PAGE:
Religion’s role

By , September 5, 2007

On March 16, 2007, 222 Christians from all walks of life were arrested on the White House
sidewalk for committing civil disobedience in protest of the Iraq War. On the same day, thousands
of other Christians walked in freezing temperatures for the
Christian Peace Witness for Iraq
candlelight march in Washington, and 200 additional vigils around the country included the
participation of thousands more.

While progressives tend to advocate for issues using facts and figures, conservative Americans
have been more successful in creating a cogent frame for favored policies–often drawing on
biblically based language to frame issues. In the United States, a nation in which more than 91
percent of the population identifies themselves as religious, to ignore the inherent immorality of
nuclear weapons is to close an important channel of communication. So many great social
movements–including suffrage for women, the abolition of slavery, the civil rights movement, and
the current struggles to end the conflict in Darfur and to stop U.S.-sponsored torture–are deeply
grounded in religious traditions and grew in capacity largely because of their ability to
articulate a moral narrative.

The disarmament movement in the United States is desperately in need of the powerful, visual
imagery that a moral message can provide. Arguments against nuclear weapons from disarmament
experts are well-reasoned and solid: The nuclear weapons complex is a waste of tax dollars; the
nuclear arsenal encourages the global spread of nuclear weapons; and nuclear weapons facilities
wreak havoc on the environment and public health. But contrary to our best intentions, these
arguments can come out in the form of a laundry list rather than a powerful and coherent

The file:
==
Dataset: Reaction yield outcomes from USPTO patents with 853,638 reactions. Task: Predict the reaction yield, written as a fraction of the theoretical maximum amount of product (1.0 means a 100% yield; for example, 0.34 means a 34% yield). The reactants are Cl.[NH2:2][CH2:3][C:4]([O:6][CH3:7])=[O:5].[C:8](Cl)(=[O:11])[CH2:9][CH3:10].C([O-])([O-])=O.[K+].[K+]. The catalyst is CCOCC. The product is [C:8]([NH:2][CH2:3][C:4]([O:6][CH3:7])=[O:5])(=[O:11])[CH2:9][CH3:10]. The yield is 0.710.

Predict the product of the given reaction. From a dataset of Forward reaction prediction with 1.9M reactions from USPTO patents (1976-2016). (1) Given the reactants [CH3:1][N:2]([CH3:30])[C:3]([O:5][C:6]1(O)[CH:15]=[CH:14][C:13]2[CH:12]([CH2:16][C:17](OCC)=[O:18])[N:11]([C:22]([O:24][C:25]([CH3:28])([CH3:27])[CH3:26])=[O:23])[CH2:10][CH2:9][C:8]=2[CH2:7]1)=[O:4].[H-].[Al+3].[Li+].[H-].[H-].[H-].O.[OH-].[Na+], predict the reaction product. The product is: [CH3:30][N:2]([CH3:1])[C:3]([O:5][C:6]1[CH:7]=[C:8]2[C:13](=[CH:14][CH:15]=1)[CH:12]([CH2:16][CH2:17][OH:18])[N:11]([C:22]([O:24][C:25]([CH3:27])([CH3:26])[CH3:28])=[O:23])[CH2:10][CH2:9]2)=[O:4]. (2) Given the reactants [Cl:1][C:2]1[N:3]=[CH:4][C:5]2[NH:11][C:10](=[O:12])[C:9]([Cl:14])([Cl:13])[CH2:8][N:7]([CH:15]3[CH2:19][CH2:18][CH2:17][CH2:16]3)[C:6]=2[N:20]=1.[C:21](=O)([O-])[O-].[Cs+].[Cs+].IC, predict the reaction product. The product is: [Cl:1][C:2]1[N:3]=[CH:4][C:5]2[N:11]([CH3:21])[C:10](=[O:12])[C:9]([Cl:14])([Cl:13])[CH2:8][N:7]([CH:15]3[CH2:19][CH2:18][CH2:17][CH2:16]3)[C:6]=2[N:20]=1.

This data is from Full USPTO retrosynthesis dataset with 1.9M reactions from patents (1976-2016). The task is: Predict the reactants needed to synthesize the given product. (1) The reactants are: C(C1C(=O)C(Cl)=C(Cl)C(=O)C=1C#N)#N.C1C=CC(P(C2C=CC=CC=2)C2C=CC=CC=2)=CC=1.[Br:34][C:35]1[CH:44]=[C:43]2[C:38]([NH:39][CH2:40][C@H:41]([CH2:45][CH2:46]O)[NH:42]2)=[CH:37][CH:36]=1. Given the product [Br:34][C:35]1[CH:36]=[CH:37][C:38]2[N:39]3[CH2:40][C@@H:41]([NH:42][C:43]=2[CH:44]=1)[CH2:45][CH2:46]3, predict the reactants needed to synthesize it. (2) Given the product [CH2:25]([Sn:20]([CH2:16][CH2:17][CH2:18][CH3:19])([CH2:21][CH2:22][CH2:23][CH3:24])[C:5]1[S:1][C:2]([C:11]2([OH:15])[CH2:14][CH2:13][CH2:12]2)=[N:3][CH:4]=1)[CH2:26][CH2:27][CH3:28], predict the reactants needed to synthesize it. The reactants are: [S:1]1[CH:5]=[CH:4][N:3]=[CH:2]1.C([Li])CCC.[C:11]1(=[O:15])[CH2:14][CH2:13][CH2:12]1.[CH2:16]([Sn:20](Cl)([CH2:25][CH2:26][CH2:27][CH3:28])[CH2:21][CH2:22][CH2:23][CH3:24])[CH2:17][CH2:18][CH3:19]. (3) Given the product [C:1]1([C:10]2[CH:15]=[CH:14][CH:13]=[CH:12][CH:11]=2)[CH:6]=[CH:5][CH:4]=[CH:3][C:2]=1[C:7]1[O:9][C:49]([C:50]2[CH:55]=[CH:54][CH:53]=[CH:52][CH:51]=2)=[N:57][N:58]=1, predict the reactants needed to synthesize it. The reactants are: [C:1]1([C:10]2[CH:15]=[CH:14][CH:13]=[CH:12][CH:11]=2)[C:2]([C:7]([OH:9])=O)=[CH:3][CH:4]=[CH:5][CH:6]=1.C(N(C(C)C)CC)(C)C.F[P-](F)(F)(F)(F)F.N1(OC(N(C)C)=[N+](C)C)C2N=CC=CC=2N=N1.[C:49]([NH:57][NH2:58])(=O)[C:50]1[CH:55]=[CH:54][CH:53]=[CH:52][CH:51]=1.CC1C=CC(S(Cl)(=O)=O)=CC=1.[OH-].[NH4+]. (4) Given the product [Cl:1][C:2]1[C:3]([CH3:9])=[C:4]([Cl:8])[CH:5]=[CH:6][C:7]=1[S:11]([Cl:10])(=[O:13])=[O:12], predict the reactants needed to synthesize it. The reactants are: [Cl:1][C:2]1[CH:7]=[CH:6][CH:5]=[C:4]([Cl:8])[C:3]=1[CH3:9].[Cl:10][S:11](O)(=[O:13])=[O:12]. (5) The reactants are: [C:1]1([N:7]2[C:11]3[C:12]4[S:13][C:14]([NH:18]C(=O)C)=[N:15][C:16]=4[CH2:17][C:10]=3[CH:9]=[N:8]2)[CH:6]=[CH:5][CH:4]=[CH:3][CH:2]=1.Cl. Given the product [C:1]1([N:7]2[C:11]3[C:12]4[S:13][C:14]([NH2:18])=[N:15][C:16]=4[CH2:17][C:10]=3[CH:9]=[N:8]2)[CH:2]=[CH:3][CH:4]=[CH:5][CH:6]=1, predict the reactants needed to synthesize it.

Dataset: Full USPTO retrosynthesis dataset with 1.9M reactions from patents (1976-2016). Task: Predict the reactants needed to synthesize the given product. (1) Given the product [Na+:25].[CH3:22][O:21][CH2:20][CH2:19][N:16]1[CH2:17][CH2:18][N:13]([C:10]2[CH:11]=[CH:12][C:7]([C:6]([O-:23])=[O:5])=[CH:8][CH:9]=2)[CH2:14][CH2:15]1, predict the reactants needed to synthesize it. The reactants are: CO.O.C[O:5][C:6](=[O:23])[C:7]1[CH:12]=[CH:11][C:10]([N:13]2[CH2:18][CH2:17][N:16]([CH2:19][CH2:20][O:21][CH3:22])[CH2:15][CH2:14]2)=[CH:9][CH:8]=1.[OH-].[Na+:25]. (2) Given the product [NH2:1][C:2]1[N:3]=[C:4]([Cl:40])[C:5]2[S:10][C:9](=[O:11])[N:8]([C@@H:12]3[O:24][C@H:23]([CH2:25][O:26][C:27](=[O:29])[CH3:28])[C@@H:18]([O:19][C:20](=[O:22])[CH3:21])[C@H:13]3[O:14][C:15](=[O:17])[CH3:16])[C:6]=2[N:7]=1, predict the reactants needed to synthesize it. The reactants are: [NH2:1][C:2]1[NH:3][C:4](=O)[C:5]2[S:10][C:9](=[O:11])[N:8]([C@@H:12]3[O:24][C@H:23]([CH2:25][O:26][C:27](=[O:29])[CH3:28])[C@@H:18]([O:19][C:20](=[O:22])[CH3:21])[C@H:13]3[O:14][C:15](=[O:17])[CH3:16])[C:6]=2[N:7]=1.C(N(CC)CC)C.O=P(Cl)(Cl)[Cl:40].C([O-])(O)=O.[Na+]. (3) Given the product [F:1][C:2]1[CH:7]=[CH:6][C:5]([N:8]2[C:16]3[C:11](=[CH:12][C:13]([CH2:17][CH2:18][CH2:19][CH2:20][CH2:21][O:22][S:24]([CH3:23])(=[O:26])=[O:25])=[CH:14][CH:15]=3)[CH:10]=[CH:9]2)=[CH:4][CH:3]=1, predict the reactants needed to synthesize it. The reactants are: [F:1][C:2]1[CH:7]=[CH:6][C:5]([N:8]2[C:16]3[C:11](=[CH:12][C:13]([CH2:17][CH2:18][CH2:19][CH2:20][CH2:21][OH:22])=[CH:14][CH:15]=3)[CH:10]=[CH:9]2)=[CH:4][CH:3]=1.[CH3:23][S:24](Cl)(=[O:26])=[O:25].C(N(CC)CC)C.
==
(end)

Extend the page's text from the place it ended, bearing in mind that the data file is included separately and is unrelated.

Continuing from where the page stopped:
When people of faith talk about the need to eliminate nuclear weapons, they call on powerful
imagery and descriptive language. The Central Conference of American Rabbis names the traditions
that led them to call for an end to the nuclear arms race:
Sakanat Nefashot, the danger of exposing oneself to health hazards;
Bal Tashchit, the abhorrence of willful destruction of the environment; and
Yishuv Ha-arets, the betterment and guardianship of the Earth. Muslim leaders speak to the
Koran’s injunction to build an abode for peace in the world. Using vivid language from religious
traditions contextualizes the immorality of nuclear weapons for Americans and allows them to
advocate for disarmament from the depth of their own traditions. Rather than simply working for a
policy change, some people of faith come to view the elimination of nuclear weapons as a divine
mandate and commit themselves fully to the task.

The involvement of religious communities in nuclear weapons is not mere wordsmithing, but a much
deeper process. In the words of Cardinal Joseph Bernardin, the nuclear issue is not simply
political, but also a profoundly moral and religious question, and therefore, the Church must
participate in the process of protecting the world and its people from the specter of nuclear

For many religious Americans, the Bush administration’s proposal for the production of new
nuclear warheads is a moral crisis and must be posited as such. Through organizations such as
Faithful Security, religious people
who identify themselves based primarily on their faith have a way to join their collective voices
together to call for a commitment to disarmament.


Share: [addthis tool="addthis_inline_share_toolbox"]